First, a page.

My reason for sharing this story is to encourage you to get training in CPR or CPR/First Aid. You can make a huge difference in, and maybe even save someone’s life. Familiarize yourself with the basics because things really do happen at unexpected times. Then continue to be re-certified/trained as years go by. Practice and brush up on these skills once in a while. Repetition is what creates motor memory and will make a difference when there is real stress involved.

Some of us are required to have this training based on our careers. But even if it’s not a requirement, do it anyway. Sometimes professional help may be too far away when every second counts. So the more prepared we are to respond and take appropriate action when time is of the essence, the better our chances of successful outcomes.

There are lots of resources online for basic information and classes everywhere. Simply Google CPR classes in your area and you’ll easily find one.  Below are some links to help you get started.

 

Links:

http://www.redcross.org/flash/brr/English-html/conscious-choking.asp

http://henryheimlich.com/how-to-perform-the-heimlich-maneuver/

https://www.webmd.com/first-aid/choking-in-children#1

https://www.redcross.org/images/MEDIA_CustomProductCatalog/m4240175_Pediatric_ready_reference.pdf

https://www.redcross.org/take-a-class/lp/cpr-first-aid-aed-certification-new-hero?utm=a&device=d&scode=PSG00000E017&gclid=EAIaIQobChMIyqem79HI2AIVB1gNCh3r8AciEAAYASAAEgLSE_D_BwE&gclsrc=aw.ds&dclid=CNOCm5fSyNgCFcQONwodYiUCTA

What Can We Learn from Top Athletes?

One of the quotes that better describes the mindset of successful athletes says, “Top athletes train as if they are the worst, yet compete as if they are the best.” I find it to be a humble, yet a powerful description of how an elite athlete goes about the mental preparation to succeed. Success is not consistently achieved by just showing up to compete and trying your best. Elite athletes clearly understand that the best predictor of success is a well-structured practice that pushes their physical, strategic, and mindset boundaries. Only when practices are used to their fullest potential, ideal performance are achieved.

Here are the best five habits shared by elite athletes that we can also implement:

Goal setting

Elite athletes plan their course of action by specifically setting out their goals under a reasonable time-table. Knowing exactly what they want to achieve pushes them to take action in direction toward constant improvement. Goals are broken down by identifying long-term objectives first and then working backwards by setting short term goals. One way to effectively stay on track on the achievement is by using a SMART chart. Eliud Keichogue, who ran 2nd in the 2016 London Marathon, kept track of all his progress, which helps him to remind himself of all his success and progress he was making to meet his goals.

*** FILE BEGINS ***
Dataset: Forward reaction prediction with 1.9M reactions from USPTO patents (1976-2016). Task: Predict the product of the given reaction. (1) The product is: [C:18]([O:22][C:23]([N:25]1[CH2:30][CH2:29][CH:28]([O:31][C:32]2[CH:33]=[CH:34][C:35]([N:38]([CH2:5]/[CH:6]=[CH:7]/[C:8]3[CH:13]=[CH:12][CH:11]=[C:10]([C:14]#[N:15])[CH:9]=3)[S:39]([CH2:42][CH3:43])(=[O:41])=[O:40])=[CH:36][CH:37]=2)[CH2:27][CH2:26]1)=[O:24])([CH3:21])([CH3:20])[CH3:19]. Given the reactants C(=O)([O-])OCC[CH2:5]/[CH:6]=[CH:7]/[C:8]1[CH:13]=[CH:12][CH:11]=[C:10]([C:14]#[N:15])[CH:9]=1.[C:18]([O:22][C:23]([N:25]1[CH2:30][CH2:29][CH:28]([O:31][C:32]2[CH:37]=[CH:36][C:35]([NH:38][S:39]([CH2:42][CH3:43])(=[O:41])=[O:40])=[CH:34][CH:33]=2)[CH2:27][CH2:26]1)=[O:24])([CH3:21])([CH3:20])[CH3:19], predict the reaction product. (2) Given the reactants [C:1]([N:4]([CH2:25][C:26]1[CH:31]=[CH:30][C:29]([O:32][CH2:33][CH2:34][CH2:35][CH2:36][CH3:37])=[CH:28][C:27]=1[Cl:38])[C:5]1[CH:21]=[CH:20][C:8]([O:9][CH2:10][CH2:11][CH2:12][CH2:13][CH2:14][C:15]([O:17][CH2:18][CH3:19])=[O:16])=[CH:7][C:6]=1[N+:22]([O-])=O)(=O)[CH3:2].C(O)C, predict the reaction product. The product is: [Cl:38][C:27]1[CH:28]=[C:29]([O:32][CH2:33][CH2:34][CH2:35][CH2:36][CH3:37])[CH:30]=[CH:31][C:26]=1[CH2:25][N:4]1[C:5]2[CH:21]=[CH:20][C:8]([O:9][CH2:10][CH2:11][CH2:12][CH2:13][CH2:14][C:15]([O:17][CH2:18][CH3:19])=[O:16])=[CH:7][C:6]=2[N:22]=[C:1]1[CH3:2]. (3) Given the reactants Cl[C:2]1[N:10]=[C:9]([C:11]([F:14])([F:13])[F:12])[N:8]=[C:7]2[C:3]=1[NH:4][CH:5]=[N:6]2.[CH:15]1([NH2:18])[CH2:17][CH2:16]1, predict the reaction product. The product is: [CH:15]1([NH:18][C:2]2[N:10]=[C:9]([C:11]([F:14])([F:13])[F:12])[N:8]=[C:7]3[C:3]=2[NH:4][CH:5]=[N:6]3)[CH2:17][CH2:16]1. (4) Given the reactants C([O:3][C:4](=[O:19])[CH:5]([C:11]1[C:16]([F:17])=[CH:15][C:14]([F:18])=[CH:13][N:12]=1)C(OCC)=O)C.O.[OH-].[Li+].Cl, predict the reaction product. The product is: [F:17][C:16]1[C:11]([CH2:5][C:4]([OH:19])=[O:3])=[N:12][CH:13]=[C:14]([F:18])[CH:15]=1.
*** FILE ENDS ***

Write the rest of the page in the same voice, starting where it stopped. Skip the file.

Embrace mistakes as a learning experience

Elite athletes compete against themselves. All their focus is on improving their skills, mindset and performance. Missing the achievement of a goal is not a setback, but rather an opportunity to learn and improve for next time. Avoiding mistakes will only limit their achievements. Learning how to cope with setbacks will push them to achieve their goals. They see a big difference between obstacles versus challenges. The former places focus on the negative whereas the latter on the positive. Elite athletes are constantly learning from all their opportunities that are given and use that experience to feed more information and critical thinking to plan better for next time.

 

  • Sleep

Usain Bolt shared that his unnegotiable preparation routine is sleep. Sleeping is a time to recover and re-energize the body and mind. Make sure your room is free from electronics, a bit on the cooler side as it helps to rest the body quicker, and maintain a routine. Equally effective are power-naps. It provides time for the body to heal and, most importantly, for the mind to be fresh and ready to react and respond.

 

  • Imagery

The imagery of attaining goals is a powerful tool that feeds the brain with positive energy, optimism and motivation. Athletes visualize the achievement of their goal prior to starting each of their performances and practices.  There are two ways of doing imagery work: Internal Imagery: the athlete sees him/herself executing the ideal performance by bringing in as vivid an imagery as possible. The athlete “feels” the entire experience of the performance as if he/she is really doing it. The clearer and the more vivid the imagery is, the more the body will remember such an experience. External Imagery: the athlete sees him/herself competing as if he/she was on a canvas or screen of a movie theatre. In this case, there is an imaginary distance where the athlete “sees” him/herself successfully completing the entire performance rather than sensing it in his/her body.

  • Be happy

Katie Ledecky, a multiple time Olympic and World swimming champion, has learned to take competition in a happy, more relaxed manner. She shares that she places anxious moments at an arm’s length by bringing positive thoughts to any negative thoughts that start to creep into her mind. She finds that smiling and laughter brings relaxation and are natural remedies to alleviate stress.

Hope these tips used by elite athletes are equally incorporated in your routines. If it works from them, it can clearly work for us.

Alex Diaz, PhD

Sports Mental Edge

Getting in Shape Quicker in 2018

Every year we all make our lists of New Year Resolutions and promise ourselves to get in better shape. The truth is less than 7% of us will actually change anything. If you really want to change, then you have to push yourself out of your comfort zone and challenge yourself. Workout like you are 19 years old and willing to really sweat and be exhausted and sore. Figure out what motivates you and what kind of workout you enjoy. If you like running, do that. If you prefer elliptical or biking, do that. And if you prefer varying your work out, mix it up.